Getting around when you visit Koh Samet
There is a single main road and short, bumpy dirt roads branching off to the beaches. The distance from the main town by the port to the beaches is not actually very great, much of it can be reached on foot by walking along the coastline. Many tourists are not aware of this & end up hiring vehicles they do not really need if all they intend to do is go to and from the main town.
You can take a songthaew (usually a green pickup truck with two benches in the back and no roof), which costs up to 600 baht for a private trip, or between 20 and 100 baht per person for a full car, depending on which beach you are going to. The alternative is renting a scooter for 100 Baht/hr 200-300 Baht/day. Gasoline is often included. You can try and negotiate better deals for 3 or 6 hours if that is all you want. It is best to hire one from close to the pier (Hat Sai Kaew) where there are many deals. Rental prices tend to increase as you move away from the main pier. The roads are of a good quality but there are some steep hills towards the South of the island. Leaving your passport or a deposit is not necessary or advisable. Also available are ATV (4 wheeled motorbikes) for around 400 Baht/1hr or 1200 Baht/day or golf cars.
Staying in Koh Samet
Most of the accommodation centers around the beaches on the east coast; try to arrive on the island as early as possible to have the best selection to choose from. Tourist season on Ko Samet is generally from November till February and from June till August, at which time finding vacant accommodation can be a challenge. Also, beware of weekends and public holidays — the island then fills up like crazy!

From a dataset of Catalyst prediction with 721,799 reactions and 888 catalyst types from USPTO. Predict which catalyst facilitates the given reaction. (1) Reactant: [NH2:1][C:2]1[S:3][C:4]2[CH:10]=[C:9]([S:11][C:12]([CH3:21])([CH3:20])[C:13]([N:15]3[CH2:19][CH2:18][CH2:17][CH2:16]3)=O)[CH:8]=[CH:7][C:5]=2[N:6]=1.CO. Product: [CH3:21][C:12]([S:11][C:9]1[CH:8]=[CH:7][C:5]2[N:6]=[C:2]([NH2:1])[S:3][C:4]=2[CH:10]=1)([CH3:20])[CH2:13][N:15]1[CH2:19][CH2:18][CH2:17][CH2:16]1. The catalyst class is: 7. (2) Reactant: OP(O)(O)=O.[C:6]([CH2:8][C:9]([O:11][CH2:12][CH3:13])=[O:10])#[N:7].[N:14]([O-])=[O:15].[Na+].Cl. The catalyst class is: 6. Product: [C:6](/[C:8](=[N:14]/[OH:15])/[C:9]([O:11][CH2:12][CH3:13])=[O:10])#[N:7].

The northern-most beaches of Hat Sai Keaw and Ao Hin Kok have many bugalow operations with typical Thai concrete bunker-style rooms. If your room doesn’t have air-conditioning it can get a little hot during the day At the very northern end are a few upscale resorts. At beaches further south you’ll find the bungalows ranging from dismal shacks to four-star, air-conditioned mini suites. You can stay upmarket or downmarket when you visit Koh Samet.
Areas of Koh Samet
Most beaches are on the eastern side of the island. The beaches hide in small bays and stretch some 200 m. From the north, there are Hat Sai Kaeo, Hat Hin Khrong, Hat Khlong Phai, Ao Phutsa, Ao Thapthim, Ao Naun, Ao Cho, Ao Thian, Ao Wai, Ao Kio Na Yok and Ao Karang. The only beach on the western side is Ao Phrahis. Note, the spelling of beach names can vary.
How long to stay in Koh Samet
Ko Samet is a laid back island paradise where the emphasis is less on things to do and more on enjoying the islands beaches. For those people who do want something to do, the island does have a few activities to enjoy if the beauty of the beaches is not quite enough to keep you occupied. From the simplest of activities such as walks along the beach, all the way through to taking your PADI Scuba Diving certificate, there is an array of ways to keep yourself active. Stay a couple of days, stay a week…..just enjoy this island paradise.
Thanks to Wikitravel for this great information about Koh Samet